Cisco, Verizon Take Staples Center to Next Level

The Staples Center in Los Angeles this week dropped the puck on a new season of NHL action — and on a technology upgrade that will provide next-generation digital-signage technology, enhanced WiFi, and 4G cellular connectivity designed to offer a better experience to fans in the suites and beyond.

The most obvious change is the more than 375 flat-panel displays replacing static signs and posters, menu boards, and older CRT televisions in the luxury suites, refreshment stands, and Premiere Level. Powered by a Cisco StadiumVision system based on IP transport, voice, video, and data signals will be able to move to any screen within the venue.

“We’ve had tiny slotted menus at the venue since it opened 13 years ago, and now [digital signage] will allow us to show video, hero shots, and early-bird specials at the concession areas — all real consumer benefits that resonate with fans,” says Todd Goldstein, president of global partnerships for AEG, which owns the facility.

The digital menu boards provide more than just a new look; they are also driving revenues. After some of the screens were put in place at the end of last season, concession revenues increased 9% over the previous year;  when certain items were promoted, revenue was 400% above previous levels.

“We now can have things like dynamic pricing, venue theming, customization for an event like a family event and also promote other events here at L.A. Live and concession items,” adds Goldstein. “The ROI is unprecedented.”

According to Dave Holland, SVP/GM, Sports and Entertainment Group, Cisco, the final technical installation was done in only a couple of months, making it suitable for any existing venue. Suites, for example, now offer fans the ability to watch the live in-arena video, the TV broadcast, or other HD channels. A touchscreen unified IP phone working in conjunction with a Verizon voice-over-IP system controls the screens and, in the second half of the season, will allow touchscreen ordering of concessions and merchandise.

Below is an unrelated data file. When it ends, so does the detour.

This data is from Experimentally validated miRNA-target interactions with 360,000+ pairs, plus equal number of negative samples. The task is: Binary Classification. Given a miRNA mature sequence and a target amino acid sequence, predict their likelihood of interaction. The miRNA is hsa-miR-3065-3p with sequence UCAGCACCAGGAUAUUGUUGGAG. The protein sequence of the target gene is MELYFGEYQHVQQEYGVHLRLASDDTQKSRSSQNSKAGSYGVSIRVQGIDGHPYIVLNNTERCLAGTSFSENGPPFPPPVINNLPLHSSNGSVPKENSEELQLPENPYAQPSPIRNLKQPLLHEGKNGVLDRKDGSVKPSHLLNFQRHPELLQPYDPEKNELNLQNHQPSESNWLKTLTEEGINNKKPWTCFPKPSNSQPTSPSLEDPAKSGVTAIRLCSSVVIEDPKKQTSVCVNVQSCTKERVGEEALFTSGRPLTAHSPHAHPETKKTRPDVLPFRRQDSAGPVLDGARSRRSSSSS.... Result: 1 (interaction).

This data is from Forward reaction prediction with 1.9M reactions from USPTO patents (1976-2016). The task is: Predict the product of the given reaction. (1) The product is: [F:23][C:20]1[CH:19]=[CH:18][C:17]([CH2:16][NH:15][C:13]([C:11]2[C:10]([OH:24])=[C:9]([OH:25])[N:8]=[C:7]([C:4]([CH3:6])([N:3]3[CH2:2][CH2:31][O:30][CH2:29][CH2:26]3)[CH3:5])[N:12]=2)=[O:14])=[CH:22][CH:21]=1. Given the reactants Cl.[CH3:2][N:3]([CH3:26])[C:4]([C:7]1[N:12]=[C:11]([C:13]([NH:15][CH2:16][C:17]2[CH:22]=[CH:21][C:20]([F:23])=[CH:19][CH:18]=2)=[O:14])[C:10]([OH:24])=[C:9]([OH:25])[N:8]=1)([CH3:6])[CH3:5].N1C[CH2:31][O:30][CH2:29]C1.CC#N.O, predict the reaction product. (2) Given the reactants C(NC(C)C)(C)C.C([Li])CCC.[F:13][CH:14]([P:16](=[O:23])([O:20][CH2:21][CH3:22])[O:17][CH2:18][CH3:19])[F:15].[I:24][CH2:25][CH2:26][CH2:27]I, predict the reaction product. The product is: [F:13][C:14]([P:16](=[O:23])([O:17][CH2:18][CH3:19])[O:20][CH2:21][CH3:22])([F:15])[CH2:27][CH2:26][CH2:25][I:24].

And enhanced connectivity, via 4G cellular signals and WiFi, has extended to those outside of the suites as well.

“Being 4G-capable readies the Staples Center for the next step,” says James Timmons, VP of global enterprise sales, Verizon Communications. “Pushing content like stats out to fans during the game or a coupon to buy an album at a big-box store after a concert makes for a very interactive experience that is built to grow. There are huge growth opportunities.”

For Goldstein and AEG, operating more than 100 venues around the globe, the ability to make the leap to new technology without displacing fans is a win-win.

It also makes for a safer venue. Goldstein points out that, in the event of an earthquake, a push of a button can turn all signs into emergency exits and emergency-management tools.

“We now have an immersive HD experience akin to what the consumer has at home,” says Goldstein. “We are competing with those home experiences, so venues need to do anything to make the experience better, and that means making trips to the concession area shorter.”

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